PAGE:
The Indian government has decided against imposing import safeguards against overseas aluminium. According to the announcement, made on Tuesday, the government did not find sufficient evidence that imported aluminium impacts the domestic aluminium industry’s bottom line.
The Directorate General of Safeguards, which is the branch of the finance ministry charged with making such determinations, said that the evidence before them showed that imports of aluminium have decreased, and the production and sale of unwrought aluminium (sourced both from scrap and from mining activity) has increased.
“There exists an injury to the DI (domestic industry) but there exists no serious injury or threat of serious injury to the domestic industry in the POI (period of investigation) and hence no protection under the safeguard law is required,” explained the Directorate in its notification.
The Directorate also cited the increase in the custom duty on aluminium this spring as sufficient relief, noting that the duty rose from five percent to seven-and-one-half percent.
The Aluminium Association of India has long been asking for a MIP of 15% of the LME’s price on aluminium imports, but as yet to no avail. The Association says that China’s dumping on India’s economy has incurred substantial losses over the past few years, and that the losses are becoming worse. According to the Association, losses were almost three times worse in the just-ended fiscal year than the year previous. It also says that a doubling of taxes on green coal that was instituted around the same time as the above-mentioned increase in custom duties on aluminium have all but wiped out any benefit the increase in aluminium duties may have had.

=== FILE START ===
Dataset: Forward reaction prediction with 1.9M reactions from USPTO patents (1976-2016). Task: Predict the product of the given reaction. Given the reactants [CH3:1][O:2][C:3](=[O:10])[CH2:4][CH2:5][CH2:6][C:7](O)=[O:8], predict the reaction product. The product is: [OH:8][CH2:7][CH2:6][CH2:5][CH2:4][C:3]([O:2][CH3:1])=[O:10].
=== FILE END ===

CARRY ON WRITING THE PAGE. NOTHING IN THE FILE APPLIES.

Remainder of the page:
Domestic aluminium makers, including Vedanta Ltd, Bharat Aluminium Company Ltd (BALCO), and Hindalco Industries Ltd, began the push for relief earlier this year, prompting the government to take up the issue in April.
Late last month India’s state-run engineering consulting firm Metallurgical & Engineering Consultants (India) Limited (MECOM), who was commissioned by the Aluminium Association of India to study solutions for protecting the domestic aluminium industry, returned a recommendation last week that the government impose a MIP on aluminium entering the country. The domestic aluminium industry commissioned the study not long after the Commerce Ministry declined to impose a MIP, saying that such an action would run counter to the country’s trade laws.